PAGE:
Dreaming on your next vacation to France? Make this delicious Paris-Style Matcha Macarons, pour a cup of coffee and feel like you are in a Parisian Café.
The history of the macaron is quite vague. One belief is that they were first made in Venetian monasteries in the 8th century A.D. Then, around 1533 they were brought to France by Catherine di' Medici, the Italian born queen of France by marriage to King Henry II, and her pastry chefs.
The French Macarons became more popular in 1792, when Sisters Marguerite and Marie-Elisabeth, two Carmelite nuns from the French city Nancy baked and sold macarons to make money and survive during the French Revolution. They became known as the ‘Macaron Sisters.’ Once the dessert's popularity grew, more regions in France adopted the recipe as well and it became a local dish. Years later, In 1952, the City of Nancy even honored the sisters by naming the place where they made the macarons after them. The original recipe of the “Véritables macarons de Nancy,” however, is still a secret of the Maison des Soeurs Macarons shop in Nancy.
The Nancy Macaron version is different than the Paris Macaron version, which was created in the 1830s. The Paris version is the more familiar version, filled with a layer of buttercream, ganache, or other fillings between the two almond meringue discs. The ‘Macaron Parisien,‘ was famously popularized by the Parisian Café, Ladurée, which now also has some locations in the U.S.
As you know, the macaron has since became a famous treat across the world and adopted by different pastry chefs to create all these delicious macarons you love!
Macaron vs. Macaroon vs. Coconut Macaroon
The English word macaroon is derived from the French word macaron, which comes from the Italian word maccherone. Coconut Macaroon, on the other hand, is a cookie made primarily from ground almonds, nuts with sugar and flavorings -- not the macaron we were talking about. Don't get confused with Macron, which is the last name of the French President.
Why Matcha Macarons?
Matcha is a refined powder made from the processed grinds of green tea plant leaves, known scientifically as camellia sinensis. It has various claimed health benefits such as its natural detoxifying properties, its possible affect on lowering cholesterol and blood pressure and much more. It this recipe, it's most importantly contributing to the beautiful green color and the delicious taste!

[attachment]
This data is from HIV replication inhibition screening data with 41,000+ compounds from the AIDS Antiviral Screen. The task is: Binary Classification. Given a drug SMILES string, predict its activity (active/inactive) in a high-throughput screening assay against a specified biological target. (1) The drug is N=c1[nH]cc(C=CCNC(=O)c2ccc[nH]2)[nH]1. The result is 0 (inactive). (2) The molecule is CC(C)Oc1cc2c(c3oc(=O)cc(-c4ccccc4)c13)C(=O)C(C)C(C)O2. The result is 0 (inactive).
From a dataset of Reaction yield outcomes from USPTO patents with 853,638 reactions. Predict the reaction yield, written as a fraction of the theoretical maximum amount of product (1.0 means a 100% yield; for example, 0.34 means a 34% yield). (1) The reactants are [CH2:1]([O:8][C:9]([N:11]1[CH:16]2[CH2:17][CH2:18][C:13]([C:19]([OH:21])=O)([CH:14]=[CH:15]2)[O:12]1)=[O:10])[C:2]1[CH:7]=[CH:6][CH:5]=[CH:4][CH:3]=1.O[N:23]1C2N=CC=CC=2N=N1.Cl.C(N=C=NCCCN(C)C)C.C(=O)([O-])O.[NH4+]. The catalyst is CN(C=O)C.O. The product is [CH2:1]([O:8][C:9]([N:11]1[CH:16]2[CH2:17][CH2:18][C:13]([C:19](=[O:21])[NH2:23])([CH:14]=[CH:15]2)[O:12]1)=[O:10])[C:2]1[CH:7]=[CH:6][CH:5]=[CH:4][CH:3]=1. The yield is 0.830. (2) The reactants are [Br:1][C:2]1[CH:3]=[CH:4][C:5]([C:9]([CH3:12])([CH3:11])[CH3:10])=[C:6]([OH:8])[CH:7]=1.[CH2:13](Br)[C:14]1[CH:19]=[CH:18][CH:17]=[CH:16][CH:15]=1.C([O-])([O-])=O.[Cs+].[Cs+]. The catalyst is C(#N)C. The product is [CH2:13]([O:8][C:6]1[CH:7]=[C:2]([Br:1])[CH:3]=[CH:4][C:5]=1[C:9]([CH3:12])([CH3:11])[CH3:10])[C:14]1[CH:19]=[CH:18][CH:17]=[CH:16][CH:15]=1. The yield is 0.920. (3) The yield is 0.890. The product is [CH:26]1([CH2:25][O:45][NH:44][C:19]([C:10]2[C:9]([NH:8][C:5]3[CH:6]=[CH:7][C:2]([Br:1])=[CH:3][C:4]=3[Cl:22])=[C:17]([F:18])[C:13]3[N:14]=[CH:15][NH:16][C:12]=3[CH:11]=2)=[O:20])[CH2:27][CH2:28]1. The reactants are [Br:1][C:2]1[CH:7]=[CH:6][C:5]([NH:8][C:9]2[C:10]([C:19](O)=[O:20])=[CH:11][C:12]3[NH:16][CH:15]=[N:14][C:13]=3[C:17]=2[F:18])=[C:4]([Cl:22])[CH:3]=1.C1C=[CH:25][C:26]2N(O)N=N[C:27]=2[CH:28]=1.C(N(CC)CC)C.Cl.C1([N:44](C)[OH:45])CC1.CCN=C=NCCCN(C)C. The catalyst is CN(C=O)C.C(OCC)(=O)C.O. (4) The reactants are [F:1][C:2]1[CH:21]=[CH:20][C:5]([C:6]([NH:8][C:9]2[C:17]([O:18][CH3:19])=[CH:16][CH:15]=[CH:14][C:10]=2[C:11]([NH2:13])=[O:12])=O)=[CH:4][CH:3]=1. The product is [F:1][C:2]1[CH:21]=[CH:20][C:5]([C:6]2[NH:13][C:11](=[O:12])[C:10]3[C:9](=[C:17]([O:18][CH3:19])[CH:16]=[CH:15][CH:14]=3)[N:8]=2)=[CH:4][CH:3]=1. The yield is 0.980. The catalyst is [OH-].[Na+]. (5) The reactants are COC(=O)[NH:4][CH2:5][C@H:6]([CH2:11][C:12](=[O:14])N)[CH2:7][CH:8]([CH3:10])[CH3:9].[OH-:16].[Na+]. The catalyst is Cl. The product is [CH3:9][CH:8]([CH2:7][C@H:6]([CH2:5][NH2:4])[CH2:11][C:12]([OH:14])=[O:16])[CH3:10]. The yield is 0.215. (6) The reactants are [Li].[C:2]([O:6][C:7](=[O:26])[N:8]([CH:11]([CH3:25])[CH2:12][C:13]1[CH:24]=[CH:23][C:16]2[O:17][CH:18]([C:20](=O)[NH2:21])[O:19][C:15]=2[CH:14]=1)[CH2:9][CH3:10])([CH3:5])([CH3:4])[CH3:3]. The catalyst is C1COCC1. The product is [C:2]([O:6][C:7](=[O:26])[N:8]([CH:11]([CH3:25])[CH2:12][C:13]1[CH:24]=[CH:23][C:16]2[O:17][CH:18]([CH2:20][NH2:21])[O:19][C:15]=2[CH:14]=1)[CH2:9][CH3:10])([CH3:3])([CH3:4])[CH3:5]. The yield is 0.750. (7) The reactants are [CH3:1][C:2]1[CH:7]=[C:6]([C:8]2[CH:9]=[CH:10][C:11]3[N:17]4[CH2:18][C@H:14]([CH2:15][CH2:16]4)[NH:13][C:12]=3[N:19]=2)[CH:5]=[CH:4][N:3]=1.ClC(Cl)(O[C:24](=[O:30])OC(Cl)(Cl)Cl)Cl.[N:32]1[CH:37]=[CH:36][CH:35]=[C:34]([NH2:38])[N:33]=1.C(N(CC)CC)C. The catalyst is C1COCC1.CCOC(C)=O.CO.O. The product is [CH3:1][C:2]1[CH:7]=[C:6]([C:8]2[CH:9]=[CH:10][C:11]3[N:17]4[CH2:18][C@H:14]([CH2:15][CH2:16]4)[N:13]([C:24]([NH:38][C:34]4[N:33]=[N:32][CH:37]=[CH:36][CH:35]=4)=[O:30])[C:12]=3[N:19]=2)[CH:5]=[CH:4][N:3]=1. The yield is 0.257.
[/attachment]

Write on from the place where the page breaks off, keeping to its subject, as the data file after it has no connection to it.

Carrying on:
How to Make Matcha Macarons With Cream Cheese Filling
- 1 egg white
- ¼ cup granulated sugar
- ¼ cup almond flour
- ⅓ cup powdered sugar
- 1 teaspoon matcha
- ¼ cup cream cheese
- ⅓ cup powdered sugar
- 1 teaspoon milk
- In a medium mixing bowl, beat egg whites with an electric hand mixer on medium speed until they form soft peaks. Add half of the granulated sugar and with the mixer on high, continue to beat until egg whites are stiff. Repeat with last half of sugar, beating until whites are shiny and fluffy.
- Using a fine mesh strainer, sieve the almond flour, powdered sugar, and matcha into the bowl with the egg whites.
- Discard any large pieces that remain in the strainer. Fold until just combined.
- Preheat oven to 300˚F (150˚C).
- Fill a piping bag with the macaron mixture and pipe 1½-inch (4 cm) dollops onto a parchment paper-lined baking sheet. Let the cookies rest until they are no longer wet to the touch and a skin forms on top (can be up to 1 hour).
- When the cookies are dry to the touch, bake at 300˚F (150˚C) for 15 minutes.
- While resting, make the filling by mixing the cream cheese, powdered sugar and milk in a bowl until smooth. Transfer to a piping bag and set aside until ready to fill.
- Let rest for 10 minutes or until cool before filling. Pipe the cream cheese mixture on the macaron and sandwich with another one.